Open letter to Deputado (Congressman) Jean Wyllys

Open letter to Deputado (Congressman) Jean Wyllys

Dear Deputado Jean Wyllys,

This letter is motivated by your position on the show Sexo e as negas of Rede Globo (TV).

First of all, we would like to express our extreme disappointment with your positioning of little solidarity referring to “sectors of the black movement,” that we interpret here as especially black women with the words “without discernment”.

We do not understand at what time you rebelled with this dishonest, low and inhuman repetition of excluding standards and that wants to put us in the place we are always put: the hot mulata available for sex, it reveals a lack of discernment.

Could it be that this almost “natural” association that made with women, especially black women, a lack of reasoning and development come to by one of the few parliamentarians in whom we felt some confidence? This attitude toward black women disappointed and deeply troubled us.

Could it be, Jean, to guarantee employment of black actresses and actors in roles that in no way change the standard and the representation of black bodies on television is a motive of uncritical appreciation?

It is certain that black people that survive in the arts in our country need jobs, opportunities and have to eat. But it’s certain still that we know that there are a thousand other ways to ensure such access. Here we have spaces for recognition and belonging such as the Bando de Teatro Olodum (Olodum Theater Band), who reveals to us year after year, huge technical capacity of artists, combined with a strong discourse of empowerment of black people. This indeed, it is motive of praise.

It is unfortunate that we have, once again, to listen and echo the teachings of Bantu Steve Biko that “we are on our own.” If it is true that we will not find spaces of solidarity among white women, or among black men, what do we have left?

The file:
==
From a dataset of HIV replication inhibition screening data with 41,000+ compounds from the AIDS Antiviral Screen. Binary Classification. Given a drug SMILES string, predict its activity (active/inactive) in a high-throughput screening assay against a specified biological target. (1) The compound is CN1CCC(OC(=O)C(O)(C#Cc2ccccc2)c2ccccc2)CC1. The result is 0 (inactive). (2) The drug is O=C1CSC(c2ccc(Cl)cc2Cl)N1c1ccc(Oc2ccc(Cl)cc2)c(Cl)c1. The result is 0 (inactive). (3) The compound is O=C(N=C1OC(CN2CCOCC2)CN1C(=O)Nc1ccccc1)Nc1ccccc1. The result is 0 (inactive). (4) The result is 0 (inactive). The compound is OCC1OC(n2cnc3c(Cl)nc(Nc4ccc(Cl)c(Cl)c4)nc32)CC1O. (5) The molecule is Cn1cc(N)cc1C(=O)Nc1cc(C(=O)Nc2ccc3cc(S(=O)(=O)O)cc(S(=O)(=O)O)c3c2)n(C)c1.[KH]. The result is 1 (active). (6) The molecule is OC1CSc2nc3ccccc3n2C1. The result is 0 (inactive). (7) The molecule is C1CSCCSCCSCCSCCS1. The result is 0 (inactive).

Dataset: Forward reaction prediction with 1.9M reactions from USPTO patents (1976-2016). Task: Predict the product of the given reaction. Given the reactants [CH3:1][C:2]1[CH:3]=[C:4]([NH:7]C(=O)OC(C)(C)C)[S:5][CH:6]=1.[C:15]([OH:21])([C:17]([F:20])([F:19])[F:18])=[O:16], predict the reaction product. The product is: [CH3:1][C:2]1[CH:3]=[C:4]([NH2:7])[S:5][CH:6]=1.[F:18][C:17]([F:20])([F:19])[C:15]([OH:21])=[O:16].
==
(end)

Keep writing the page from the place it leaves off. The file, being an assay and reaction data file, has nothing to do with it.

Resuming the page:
What drives you to position yourself in such a forceful, aggressive way with the least generosity in the middle of the week of Black Consciousness?

To have any chance that we continue believing that we can have as allies men like you, that even within the entire screen of exclusion, still making use of the privilege of being men, we would ask an urgent and more than necessary retraction. So that we learn from the differences, but so that they do not violate us.

The power to determine what attacks black women, is, and always will be black women.

That’s all for the moment

Pretas Candangas

Source: Portal Fórum, Pretas Candangas

Note

1. A reference to the creator of Sexo e as negas, Miguel Falabella

One comment on “Black women activists: The debate over the ‘Sexo e as negas’ series must continue; present open letter to congressman who voiced support of series

  1. bamabrasileira
    December 4, 2014

    I am so happy to see the collective effort of those who oppose this show in flexing their collective muscle. It is SO easy in Brazil (as in the rest of the world) for those who are not being oppressed in any way, to try to de-legitimize the opinions of those who are being oppressed in some way. I am happy to see the Black people of Brazil begin to force the public dialogue about how racism manifests in this country. The show is an excellent aid in this discussion. I am also happy to see the involvement of political figures in this issue. It will be very interesting to see how this show – and the backlash to it – will change the Black presence in the media here. I suspect that the white supremacist media will have trouble imagining black people outside of their deeply ingrained stereotypes. However, over time, I believe more positive portrayals of Blacks in the media will occur.

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This entry was posted on December 4, 2014 by in Globo Network and tagged , , , , , , , .